Journal of Paleolimnology

, Volume 43, Issue 4, pp 901–920 | Cite as

Records of large earthquakes in lake sediments along the North Anatolian Fault, Turkey

  • X. BoësEmail author
  • S. B. Moran
  • J. King
  • M. N. Cağatay
  • A. Hubert-Ferrari
Original paper


In 1999, the large surface-rupturing earthquakes of Izmit and Duzce completed a 60-year cycle that included a westward migration of nine consecutive large earthquake failures (>50 km surface rupture), which started with the 1939 Erzincan earthquake in eastern Turkey. In this study, we focused on seismic cycles and seismic risk predictability along the North Anatolian Fault (NAF). Toward the west end of the NAF (26°E–32°E, i.e. Bolu), large earthquake frequency is measured from either historic earthquake catalogs, or geologic records from isolated outcrops and marine sediment cores from the Marmara Sea. In comparison, the eastern part of the NAF zone (32°E–42°E) is less well documented by palaeo-seismologic archives. Thus, the sediment records of lake basins located on the eastern NAF zone constitute a unique opportunity for testing a new palaeo-seismologic approach. To this end, we used a diverse array of complementary methods involving: (1) a 600-km transect of fault-related lakes, (2) sedimentologic observations on cores from six lakes, and (3) a comparison between records of catastrophic sediment transfers in lakes (i.e. radionuclide chronomarkers and erosion tracers) and historic earthquake reports. Our study indicates that lakes along the NAF are sensitive geologic recorders of large surface-rupturing earthquakes (surface-wave magnitude (M s) ≥ 6.9); smaller intensities are not recorded. The most responsive lake systems exhibit increases in sediment accumulation by a factor of >40 for a >3-m strike-slip displacement (M s ≥ 7). However, based on results from the 1939 Erzincan earthquake (M s = 7.8) chronostratigraphic marker, large surface-rupturing earthquakes are detected only by certain lake records and not by others. Matching multiple lake records along the NAF provides information both on the location of a surface rupture of a paleo-earthquake as well as its magnitude. Finally, the shallow lake basins along the NAF could potentially document cycles of large seismic events for at least the late Holocene.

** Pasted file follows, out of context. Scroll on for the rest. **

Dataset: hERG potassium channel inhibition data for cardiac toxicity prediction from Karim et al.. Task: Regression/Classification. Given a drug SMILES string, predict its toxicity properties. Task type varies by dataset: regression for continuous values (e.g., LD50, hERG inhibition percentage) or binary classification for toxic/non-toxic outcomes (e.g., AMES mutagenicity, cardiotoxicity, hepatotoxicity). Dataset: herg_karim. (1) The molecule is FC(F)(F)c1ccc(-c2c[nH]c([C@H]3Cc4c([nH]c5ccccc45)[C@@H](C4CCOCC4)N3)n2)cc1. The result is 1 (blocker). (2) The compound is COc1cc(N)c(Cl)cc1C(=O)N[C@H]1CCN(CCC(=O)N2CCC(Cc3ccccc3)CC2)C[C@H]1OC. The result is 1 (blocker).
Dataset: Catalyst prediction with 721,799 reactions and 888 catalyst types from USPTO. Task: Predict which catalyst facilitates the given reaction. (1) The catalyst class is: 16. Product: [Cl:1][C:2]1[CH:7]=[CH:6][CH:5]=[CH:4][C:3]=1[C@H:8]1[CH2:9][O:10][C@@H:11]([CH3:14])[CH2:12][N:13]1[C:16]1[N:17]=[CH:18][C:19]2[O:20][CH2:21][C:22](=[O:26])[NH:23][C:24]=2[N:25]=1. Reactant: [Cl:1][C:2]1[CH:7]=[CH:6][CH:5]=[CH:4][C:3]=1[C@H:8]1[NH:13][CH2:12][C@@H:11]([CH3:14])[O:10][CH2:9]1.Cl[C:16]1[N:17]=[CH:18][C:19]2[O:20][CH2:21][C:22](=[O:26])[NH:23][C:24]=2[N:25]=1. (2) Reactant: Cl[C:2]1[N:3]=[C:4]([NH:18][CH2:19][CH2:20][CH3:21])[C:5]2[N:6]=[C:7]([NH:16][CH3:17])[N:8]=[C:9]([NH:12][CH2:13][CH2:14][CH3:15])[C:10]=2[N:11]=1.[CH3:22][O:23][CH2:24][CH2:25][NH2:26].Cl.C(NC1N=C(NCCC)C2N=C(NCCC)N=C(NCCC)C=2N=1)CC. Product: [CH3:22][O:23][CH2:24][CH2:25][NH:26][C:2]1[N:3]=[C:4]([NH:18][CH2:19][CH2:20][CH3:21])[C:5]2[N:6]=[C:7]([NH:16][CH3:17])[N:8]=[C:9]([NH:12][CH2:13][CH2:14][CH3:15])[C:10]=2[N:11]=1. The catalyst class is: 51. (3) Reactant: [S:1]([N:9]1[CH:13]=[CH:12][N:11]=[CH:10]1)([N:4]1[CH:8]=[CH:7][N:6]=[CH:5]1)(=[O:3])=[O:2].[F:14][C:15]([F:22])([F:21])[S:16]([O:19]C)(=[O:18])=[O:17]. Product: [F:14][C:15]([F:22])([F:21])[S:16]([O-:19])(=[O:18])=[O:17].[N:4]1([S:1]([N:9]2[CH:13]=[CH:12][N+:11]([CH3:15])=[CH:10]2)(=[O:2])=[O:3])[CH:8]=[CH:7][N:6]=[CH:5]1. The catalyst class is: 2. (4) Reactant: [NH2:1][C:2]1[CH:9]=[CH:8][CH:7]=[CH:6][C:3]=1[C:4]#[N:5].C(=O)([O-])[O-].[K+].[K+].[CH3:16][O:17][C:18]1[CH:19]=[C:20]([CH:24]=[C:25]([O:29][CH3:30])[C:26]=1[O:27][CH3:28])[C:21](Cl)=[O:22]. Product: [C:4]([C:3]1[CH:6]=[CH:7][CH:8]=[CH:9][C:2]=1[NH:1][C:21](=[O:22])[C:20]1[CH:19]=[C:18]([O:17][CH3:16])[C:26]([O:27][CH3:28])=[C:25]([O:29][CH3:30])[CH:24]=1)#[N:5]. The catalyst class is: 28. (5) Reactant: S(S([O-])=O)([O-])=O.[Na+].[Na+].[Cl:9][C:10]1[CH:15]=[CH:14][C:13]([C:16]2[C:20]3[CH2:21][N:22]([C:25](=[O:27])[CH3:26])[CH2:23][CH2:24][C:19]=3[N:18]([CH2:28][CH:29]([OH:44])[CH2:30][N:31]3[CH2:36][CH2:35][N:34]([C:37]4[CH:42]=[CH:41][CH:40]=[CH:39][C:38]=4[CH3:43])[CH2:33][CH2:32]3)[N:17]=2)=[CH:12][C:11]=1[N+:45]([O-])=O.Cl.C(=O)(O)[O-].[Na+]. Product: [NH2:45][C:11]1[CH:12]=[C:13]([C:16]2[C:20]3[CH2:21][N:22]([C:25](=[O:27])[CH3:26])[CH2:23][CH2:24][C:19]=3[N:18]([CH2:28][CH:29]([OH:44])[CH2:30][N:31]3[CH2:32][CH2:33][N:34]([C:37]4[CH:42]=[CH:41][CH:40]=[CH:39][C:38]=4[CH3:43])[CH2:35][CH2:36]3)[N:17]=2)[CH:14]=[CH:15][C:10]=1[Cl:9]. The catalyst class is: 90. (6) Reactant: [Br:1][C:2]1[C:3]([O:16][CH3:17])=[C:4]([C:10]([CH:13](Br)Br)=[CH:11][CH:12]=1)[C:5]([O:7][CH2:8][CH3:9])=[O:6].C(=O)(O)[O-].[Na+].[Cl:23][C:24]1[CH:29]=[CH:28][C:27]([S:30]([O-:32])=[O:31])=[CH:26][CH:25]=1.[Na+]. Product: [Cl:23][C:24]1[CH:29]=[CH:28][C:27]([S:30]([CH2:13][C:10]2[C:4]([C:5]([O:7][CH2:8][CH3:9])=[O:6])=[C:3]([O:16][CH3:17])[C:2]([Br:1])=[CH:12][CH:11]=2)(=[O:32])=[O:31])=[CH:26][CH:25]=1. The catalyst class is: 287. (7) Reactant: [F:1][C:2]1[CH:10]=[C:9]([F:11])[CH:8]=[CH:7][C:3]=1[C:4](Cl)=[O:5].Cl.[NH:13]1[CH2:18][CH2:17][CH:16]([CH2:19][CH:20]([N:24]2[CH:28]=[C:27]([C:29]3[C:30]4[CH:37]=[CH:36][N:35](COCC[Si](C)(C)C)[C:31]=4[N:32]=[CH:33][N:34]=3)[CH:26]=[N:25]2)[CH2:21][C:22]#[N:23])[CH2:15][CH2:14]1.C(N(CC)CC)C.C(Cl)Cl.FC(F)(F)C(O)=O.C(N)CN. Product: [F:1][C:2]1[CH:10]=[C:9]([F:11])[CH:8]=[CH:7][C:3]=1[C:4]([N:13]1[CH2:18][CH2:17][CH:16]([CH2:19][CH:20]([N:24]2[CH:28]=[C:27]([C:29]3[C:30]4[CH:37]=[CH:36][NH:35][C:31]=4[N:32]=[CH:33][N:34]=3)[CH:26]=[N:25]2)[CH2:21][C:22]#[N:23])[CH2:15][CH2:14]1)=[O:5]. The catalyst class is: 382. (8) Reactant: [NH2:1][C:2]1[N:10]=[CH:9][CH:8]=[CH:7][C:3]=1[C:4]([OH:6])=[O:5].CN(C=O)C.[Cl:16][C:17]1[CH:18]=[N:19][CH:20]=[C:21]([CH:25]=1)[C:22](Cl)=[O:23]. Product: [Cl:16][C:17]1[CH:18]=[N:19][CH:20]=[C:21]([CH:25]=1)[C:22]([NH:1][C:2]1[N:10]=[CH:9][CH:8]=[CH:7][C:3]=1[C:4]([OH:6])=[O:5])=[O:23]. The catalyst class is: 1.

Europe NAF Tectonic Palaeoseismology Erzincan Seismites Radionuclide tracers Geochronology 



This study was carried out within the framework of the EC FP6 Marie Curie Excellence Grant project titled Understanding the irregularity of seismic cycles: A case study in Turkey. We are grateful to the European Commission, Human Resources and Mobility for funding. The Fulbright commission is acknowledged for providing a grant to XB for studies at the University of Rhode Island. We thank the Eastern Mediterranean Centre for Oceanography and Limnology (EMCOL) at the Technical University of Istanbul for providing laboratory facilities, for assisting in summer field campaigns, and for XRF elemental analysis. Special thanks are due to the EMCOL personnel and students: Celal Somuncuoğlu, Emre Damci, Dursun Acar, and Sena Akcer. We acknowledge the contribution of Ulas Avsar (University of Gent), David Garcia (ROB), and Sevgi Altinok (University of Eskisehir). We also thank Roger Kelly, Scott Stachelhaus, Danielle Cares and Chip Heil of the Graduate School of Oceanography, University of Rhode Island, for assistance in radionuclide analysis and analysis of physical sediment properties. Finally, thanks are due to Chantal Tribolo for consultation.


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Copyright information

© Springer Science+Business Media B.V. 2009

Authors and Affiliations

  • X. Boës
    • 1
    Email author
  • S. B. Moran
    • 2
  • J. King
    • 2
  • M. N. Cağatay
    • 3
  • A. Hubert-Ferrari
    • 1
  1. 1.Observatoire Royal de Belgique, Service de SéismologieUccleBelgium
  2. 2.Graduate School of OceanographyUniversity of Rhode IslandNarragansettUSA
  3. 3.Eastern Mediterranean Centre for Oceanography and Limnology, Department of Geological EngineeringIstanbul Technical UniversityMaslakTurkey

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